Thursday, February 03, 2005

Understanding Brain Remodeling-Based Education

We're back! Over the next few weeks, we'd like to talk about some of the main take-home points of developmental neurobiology, and what it means for education. Multiple Intelligences was important for introducing and popularizing the concept of different preferences for learning, and Mel Levine's approach of "A Mind At a Time" emphasizes the importance of learning differences in each child, but neither addresses the implications of brain plasticity or its tremendous reorganization potential in education, the importance of perceptual processing disorders in school underachievement, and the potential for targeted brain-based retraining to overcome specific learning blocks.

We're at a point where the lines between biology and education blur. We would like to hear some discussion from some of you about what education should include. These days it seems that a majority of the time in school is spent on fact mastery and the basic building blocks of reading, writing, and mathematics. Should a core system of neurocognitive skills be added to this list? Is it a responsibility of educators to help entrain skills of sustained attention, organization, or efficient memory? Or if not, whose job is it?

3 comments:

  1. Welcome back! I think it is appropriate for schools to teach neurocognitive skills as school is the place which demands these skills so highly and it is the place where skill deficits often become apparent. I also think having educators trained to recognize and help with neurocognitive deficits will help them recognise the strengths as well as deficits in these kids, instead of viewing them as morally flawed with character deficits. Learning how to include all kinds of learners with all kinds of strengths and deficits is wonderful modelling for children to take into future situations.

    Jair

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  2. Thanks for your comments, Jair. We know it would be valuable, but the pressure on teachers is already enormous...especially with all the standardized testing, lists of learning requirements, and mandates from "no-child-left-behind." It would probably take a tremendous shift in curriculum orientation.

    On the pro- side, for some kids, mastering sustained attention or organization may be the most important challenge they face - that may mean success or failure in the world beyond school. It would be nice to have an option for allow children to have reduced classroom work expectations if they were working harder on the neurocognitive side. For instance, if a child needed more focused work on error detection, he could spend more work on redrafting working, developing a more efficient system for detecting errors, and learning alternative learning strategies. The problem is that school is already such a compressed and rushed experience, that there seems to be no time to add anything else, and if a student falls behind - he justs falls behind.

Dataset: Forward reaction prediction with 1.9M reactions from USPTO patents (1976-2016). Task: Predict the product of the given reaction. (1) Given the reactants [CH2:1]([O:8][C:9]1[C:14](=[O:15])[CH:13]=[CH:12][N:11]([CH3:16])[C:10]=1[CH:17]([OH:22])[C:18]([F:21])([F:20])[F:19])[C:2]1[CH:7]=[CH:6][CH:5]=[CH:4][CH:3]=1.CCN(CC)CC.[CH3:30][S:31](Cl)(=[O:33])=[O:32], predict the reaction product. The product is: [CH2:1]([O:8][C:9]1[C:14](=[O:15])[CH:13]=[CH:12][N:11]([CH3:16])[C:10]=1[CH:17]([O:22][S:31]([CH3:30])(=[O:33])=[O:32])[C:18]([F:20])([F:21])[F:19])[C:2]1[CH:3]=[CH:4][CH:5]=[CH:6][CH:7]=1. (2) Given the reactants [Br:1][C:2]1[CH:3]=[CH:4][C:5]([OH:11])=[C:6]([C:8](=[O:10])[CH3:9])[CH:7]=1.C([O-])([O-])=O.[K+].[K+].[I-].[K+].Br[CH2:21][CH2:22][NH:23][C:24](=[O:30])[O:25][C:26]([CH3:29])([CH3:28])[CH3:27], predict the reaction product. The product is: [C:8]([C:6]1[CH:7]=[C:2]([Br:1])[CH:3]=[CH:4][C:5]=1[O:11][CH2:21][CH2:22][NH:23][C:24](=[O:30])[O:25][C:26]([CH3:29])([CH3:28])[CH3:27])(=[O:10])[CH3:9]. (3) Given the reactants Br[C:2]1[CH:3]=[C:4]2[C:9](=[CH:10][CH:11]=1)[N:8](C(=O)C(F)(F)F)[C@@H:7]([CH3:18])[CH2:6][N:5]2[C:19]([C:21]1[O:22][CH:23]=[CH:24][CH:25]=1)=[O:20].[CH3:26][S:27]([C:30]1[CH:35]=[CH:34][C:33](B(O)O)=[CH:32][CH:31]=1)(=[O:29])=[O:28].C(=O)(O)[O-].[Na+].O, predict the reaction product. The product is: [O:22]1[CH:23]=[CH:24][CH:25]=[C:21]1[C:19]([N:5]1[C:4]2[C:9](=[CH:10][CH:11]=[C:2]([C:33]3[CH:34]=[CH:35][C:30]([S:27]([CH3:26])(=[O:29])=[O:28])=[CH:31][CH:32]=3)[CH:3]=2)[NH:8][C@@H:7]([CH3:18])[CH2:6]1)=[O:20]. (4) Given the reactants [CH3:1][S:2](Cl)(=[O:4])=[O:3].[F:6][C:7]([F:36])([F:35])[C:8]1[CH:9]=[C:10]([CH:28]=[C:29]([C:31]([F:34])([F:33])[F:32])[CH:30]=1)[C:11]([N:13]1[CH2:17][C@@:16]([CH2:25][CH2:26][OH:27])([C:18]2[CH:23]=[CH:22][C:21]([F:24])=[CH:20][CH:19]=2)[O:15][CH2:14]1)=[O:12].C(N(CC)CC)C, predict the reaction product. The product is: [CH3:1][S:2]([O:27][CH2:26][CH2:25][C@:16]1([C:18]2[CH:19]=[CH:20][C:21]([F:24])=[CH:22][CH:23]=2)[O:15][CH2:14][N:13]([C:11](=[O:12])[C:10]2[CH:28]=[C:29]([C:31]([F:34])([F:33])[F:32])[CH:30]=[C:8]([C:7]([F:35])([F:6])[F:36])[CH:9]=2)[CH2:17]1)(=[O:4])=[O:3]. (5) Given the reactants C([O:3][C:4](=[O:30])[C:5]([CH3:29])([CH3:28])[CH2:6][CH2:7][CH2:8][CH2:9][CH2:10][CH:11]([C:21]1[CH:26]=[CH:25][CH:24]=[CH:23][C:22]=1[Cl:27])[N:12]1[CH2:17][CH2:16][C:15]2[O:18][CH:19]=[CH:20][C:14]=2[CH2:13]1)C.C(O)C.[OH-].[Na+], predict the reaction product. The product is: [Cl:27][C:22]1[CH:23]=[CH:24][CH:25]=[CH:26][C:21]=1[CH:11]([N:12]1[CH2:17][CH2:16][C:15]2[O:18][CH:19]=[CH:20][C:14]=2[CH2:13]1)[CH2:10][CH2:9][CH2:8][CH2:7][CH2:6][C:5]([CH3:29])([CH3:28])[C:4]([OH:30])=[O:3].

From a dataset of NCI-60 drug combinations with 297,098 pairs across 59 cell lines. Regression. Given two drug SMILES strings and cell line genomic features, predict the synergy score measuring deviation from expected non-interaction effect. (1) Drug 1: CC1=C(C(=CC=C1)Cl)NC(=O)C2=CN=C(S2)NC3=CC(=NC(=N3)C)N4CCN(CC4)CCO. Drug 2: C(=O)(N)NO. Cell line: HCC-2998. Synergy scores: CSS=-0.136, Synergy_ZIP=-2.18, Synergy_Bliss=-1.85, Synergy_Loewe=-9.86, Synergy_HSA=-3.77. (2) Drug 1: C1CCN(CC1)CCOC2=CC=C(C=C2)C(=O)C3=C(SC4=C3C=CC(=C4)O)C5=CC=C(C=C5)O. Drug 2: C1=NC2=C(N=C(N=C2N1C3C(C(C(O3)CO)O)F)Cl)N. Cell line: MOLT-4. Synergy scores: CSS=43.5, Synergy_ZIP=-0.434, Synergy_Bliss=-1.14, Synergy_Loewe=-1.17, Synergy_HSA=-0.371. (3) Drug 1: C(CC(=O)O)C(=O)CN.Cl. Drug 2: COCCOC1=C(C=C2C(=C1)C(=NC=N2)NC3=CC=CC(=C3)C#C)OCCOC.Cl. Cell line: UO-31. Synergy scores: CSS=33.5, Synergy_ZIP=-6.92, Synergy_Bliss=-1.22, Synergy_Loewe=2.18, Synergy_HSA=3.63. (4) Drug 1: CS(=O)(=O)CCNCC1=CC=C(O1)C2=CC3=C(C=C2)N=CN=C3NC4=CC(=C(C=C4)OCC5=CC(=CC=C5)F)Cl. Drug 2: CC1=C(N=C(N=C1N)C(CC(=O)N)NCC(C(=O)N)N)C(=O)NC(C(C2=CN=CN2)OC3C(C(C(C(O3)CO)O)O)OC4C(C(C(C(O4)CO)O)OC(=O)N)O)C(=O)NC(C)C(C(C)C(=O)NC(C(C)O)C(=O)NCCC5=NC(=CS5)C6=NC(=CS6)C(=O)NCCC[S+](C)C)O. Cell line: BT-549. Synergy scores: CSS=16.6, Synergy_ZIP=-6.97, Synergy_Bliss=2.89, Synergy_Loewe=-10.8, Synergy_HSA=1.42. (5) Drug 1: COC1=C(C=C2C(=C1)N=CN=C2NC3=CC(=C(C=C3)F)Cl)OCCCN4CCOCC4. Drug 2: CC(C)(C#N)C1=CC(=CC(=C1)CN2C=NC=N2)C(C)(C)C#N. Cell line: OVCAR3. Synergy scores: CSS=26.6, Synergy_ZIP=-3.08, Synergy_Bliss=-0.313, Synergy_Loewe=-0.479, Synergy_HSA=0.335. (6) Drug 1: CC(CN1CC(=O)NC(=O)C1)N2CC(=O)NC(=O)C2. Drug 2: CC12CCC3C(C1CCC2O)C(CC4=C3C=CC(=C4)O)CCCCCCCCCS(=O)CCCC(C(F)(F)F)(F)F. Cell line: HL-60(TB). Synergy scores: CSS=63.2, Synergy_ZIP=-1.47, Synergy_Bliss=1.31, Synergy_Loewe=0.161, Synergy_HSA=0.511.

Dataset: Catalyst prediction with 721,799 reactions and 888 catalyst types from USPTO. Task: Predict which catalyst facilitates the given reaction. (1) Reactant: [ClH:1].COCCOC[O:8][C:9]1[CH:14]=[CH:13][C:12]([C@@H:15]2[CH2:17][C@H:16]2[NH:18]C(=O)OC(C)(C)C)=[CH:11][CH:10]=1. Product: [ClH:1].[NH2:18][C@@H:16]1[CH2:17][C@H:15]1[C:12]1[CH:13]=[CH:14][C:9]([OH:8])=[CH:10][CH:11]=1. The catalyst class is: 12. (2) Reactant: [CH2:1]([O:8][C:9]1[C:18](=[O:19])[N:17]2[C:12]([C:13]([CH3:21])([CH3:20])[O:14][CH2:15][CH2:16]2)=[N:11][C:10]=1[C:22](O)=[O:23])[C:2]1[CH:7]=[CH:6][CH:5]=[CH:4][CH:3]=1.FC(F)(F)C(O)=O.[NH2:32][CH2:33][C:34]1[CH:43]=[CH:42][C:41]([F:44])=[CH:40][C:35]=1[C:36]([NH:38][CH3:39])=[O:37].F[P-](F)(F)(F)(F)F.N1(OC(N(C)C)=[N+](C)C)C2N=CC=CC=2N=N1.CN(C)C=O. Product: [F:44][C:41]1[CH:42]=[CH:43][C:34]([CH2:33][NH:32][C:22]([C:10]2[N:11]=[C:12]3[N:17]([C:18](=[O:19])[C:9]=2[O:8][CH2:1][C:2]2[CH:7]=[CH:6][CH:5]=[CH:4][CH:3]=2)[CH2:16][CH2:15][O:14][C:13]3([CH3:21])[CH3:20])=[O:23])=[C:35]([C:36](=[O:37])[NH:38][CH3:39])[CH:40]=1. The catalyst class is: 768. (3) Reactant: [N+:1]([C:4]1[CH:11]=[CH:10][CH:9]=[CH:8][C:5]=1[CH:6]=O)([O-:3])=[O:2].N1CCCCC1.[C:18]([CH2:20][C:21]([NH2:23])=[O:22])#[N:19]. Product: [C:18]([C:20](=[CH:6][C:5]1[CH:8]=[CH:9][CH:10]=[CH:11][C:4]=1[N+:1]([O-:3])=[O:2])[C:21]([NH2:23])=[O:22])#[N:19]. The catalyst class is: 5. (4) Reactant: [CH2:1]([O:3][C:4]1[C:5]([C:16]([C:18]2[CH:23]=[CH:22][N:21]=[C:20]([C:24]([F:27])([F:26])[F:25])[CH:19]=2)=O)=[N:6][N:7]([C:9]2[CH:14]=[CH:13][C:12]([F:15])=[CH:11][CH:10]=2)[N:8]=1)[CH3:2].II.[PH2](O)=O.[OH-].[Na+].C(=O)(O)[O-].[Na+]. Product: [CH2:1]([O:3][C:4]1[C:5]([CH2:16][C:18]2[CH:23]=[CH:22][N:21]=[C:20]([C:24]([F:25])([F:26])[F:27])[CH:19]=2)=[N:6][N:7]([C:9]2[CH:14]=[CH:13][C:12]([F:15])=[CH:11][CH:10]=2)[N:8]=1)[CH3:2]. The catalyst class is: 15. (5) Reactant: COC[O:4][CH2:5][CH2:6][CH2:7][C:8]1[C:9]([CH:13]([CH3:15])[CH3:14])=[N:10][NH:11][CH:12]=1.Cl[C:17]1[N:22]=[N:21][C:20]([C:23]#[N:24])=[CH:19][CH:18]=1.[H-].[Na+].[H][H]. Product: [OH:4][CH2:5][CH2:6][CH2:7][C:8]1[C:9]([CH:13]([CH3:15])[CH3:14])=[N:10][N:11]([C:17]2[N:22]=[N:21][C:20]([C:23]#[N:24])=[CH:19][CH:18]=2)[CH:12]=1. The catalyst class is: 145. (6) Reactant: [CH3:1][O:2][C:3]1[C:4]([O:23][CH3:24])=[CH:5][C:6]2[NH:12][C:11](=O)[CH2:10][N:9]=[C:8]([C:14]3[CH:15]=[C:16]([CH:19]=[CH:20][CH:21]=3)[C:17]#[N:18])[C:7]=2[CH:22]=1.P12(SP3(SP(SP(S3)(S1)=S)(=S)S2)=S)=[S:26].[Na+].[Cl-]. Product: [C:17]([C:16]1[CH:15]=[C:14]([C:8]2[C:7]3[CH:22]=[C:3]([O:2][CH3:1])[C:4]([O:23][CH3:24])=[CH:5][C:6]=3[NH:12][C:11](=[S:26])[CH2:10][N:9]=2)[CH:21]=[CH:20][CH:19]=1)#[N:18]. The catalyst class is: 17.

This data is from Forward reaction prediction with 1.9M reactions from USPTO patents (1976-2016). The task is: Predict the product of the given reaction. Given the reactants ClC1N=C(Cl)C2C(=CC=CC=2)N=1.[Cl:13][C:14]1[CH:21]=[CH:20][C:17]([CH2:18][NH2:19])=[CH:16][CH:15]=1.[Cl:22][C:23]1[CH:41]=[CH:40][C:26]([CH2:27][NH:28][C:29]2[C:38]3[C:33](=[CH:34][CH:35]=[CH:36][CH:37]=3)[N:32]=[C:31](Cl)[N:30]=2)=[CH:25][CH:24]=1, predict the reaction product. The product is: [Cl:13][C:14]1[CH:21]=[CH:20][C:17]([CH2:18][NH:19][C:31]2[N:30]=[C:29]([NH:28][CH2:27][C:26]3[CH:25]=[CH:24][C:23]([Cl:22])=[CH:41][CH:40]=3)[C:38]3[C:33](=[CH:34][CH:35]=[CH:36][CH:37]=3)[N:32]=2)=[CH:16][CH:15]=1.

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  3. Hi! I understand your points and agree that teachers are under time constraints for curriculum and standardized testing (and a shift away from that would be beneficial I think). However, based on my daughter's public school experience, a lot of time is spent quite fruitlessly applying pressure to kids to do tasks they cannot do in the way that is being asked and then dealing with the behavioural consequences. It's a cycle that goes round and round with little benefit to anyone. I know not all difficult behaviours in school are based on neurocognitive deficits, but a lot are. If there was a consistent and positive way to help kids with these difficulties, would it not pay off in less classroom time and energy being spent in negative ways? And wouldn't this trend only increase as the children became more able to do the tasks in question? I think one of the most disheartening things about spending time in a public school classroom is the negative energy being centred on kids who are not the "norm." This takes away from curriculum and standardized test preparation time too.

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